Following Brexit, the US election will be the next big confidence shock to hit the global financial markets. That’s according to Bank of America economist Ethan Harris who, in a research note sent to clients at the end of last week, noted that a string of confident shocks since the financial crisis has weighed on investor sentiment causing a seemingly permanent subnormal recovery in Capex spending and the acquisition of durable goods.
The string of confidence shocks has, according to Harris also eroded central banks’ supply of policy ammunition, leaving them vulnerable to a recession shock. This is a clear warning to investors that they need to be prepared for the US elections later this year. Both candidates have unusually wide disagreements on a number of issues, and both have put forward some very aggressive proposals that could hurt growth in the near-term.
To help investors navigate the election, Credit Suisse has published a research document this week gathering together some thoughts on the US political landscape from its US equity strategist Lori Calvasina and Vice President Sara Mahaffy, CFA.
Credit Suisse on the US election
Credit Suisse expects the US election to be a potential source of stock market volatility during the second half. The election takes place on November 8 with a number of Presidential debates in the diary for the weeks beforehand.
As of yet, Credit Suisse believes it is too early to have a clear sense of what the election’s potential outcomes may mean for various sectors. That being said, one sector the bank believes could benefit from the event is Health Care. Credit Suisse argues that the election has been a key overhang on the Health Care space yet past experiences show that large-cap Health Care tends to lag ahead of presidential elections, but then goes on to outperform after the election date through to year-end.
Surveys by Credit Suisse reveal that most investors believe Clinton will win the White House, with 78% of the investors surveyed at the Credit Suisse Macro Conference back in April of this opinion. Conversations with investors over the past week lead Credit Suisse to conclude that this is still the case.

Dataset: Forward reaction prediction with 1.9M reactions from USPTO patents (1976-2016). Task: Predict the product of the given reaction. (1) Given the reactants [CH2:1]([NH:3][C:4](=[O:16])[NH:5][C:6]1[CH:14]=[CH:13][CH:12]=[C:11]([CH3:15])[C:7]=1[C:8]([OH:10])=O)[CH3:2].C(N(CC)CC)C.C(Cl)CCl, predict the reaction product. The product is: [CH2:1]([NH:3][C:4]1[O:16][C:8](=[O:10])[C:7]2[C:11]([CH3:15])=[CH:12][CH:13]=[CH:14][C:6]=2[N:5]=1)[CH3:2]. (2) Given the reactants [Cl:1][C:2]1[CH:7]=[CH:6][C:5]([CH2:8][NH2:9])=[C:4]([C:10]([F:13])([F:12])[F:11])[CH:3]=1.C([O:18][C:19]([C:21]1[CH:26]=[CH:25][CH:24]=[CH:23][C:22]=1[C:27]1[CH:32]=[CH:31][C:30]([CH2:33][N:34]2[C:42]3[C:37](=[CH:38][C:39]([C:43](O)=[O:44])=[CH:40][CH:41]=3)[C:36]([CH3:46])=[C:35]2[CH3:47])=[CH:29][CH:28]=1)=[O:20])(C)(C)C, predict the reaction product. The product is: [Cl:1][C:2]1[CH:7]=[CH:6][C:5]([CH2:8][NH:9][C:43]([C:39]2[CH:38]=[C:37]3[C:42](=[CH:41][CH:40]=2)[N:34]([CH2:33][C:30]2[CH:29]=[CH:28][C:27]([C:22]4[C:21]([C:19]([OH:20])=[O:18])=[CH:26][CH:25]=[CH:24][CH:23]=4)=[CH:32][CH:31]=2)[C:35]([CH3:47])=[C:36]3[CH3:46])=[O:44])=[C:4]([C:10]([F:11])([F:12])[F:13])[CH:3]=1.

With such a high percentage of investors positioning for one outcome, a Trump victory could give rise to the kind of volatility seen post-Brexit but once again it is early days and polling results over the next few months are likely to drive investor positioning directly ahead of the event.
Simply put, at this early stage of uncertainty still prevails and the only guidance available as to how markets might perform after the election present is based on historical trends. Using data going back to 1928, Credit Suisse finds that the S&P 500 tends to do well in presidential election years, with median and average returns that have been meaningfully above trend. The only exceptions to this trend were 1992, 2000 and 2008. However, each of these years has three things in common, as Credit Suisse explains:
“(1) they occurred when the country was either exiting or in the midst of economic/financial market troubles, (2) the party affiliation of the President changed (R to D in 1992, D to R in 2000, R to D in 2008), and (3) the VIX started to move higher in the Fall, well ahead of the election. It is difficult to disentangle causation from correlation. But what we think this analysis is telling us is that the same underlying conditions that have precipitated a changing of party affiliation in the White House in the recent past have likely also roiled equity markets.” — Credit Suisse
Since 1928, in election years, the S&P 500 has seen median returns of 10% and average returns of 7%, returns that surpass the index’s 1928-2015 CAGR of 5.5%.
What’s more, data going back to 1928 shows that equity markets tend to continue their yearly performance after the election. Gains or losses before a Presidential election tend to be followed by a continuation of the same trend after election day. Put simply, if the S&P 500 is down for the year before an election it tends to remain down for the year following the election.
So, the developments over the next few months will be key in trying to decipher how markets will react following the US presidential election. If the S&P 500 continues its relentless march higher, barring an unexpected Trump victory, investors should have no reason for concern.
On the other hand, if markets start to trend lower, affected by political rhetoric or movements in the polls, past data shows the S&P 500 is likely to book a negative performance after election day.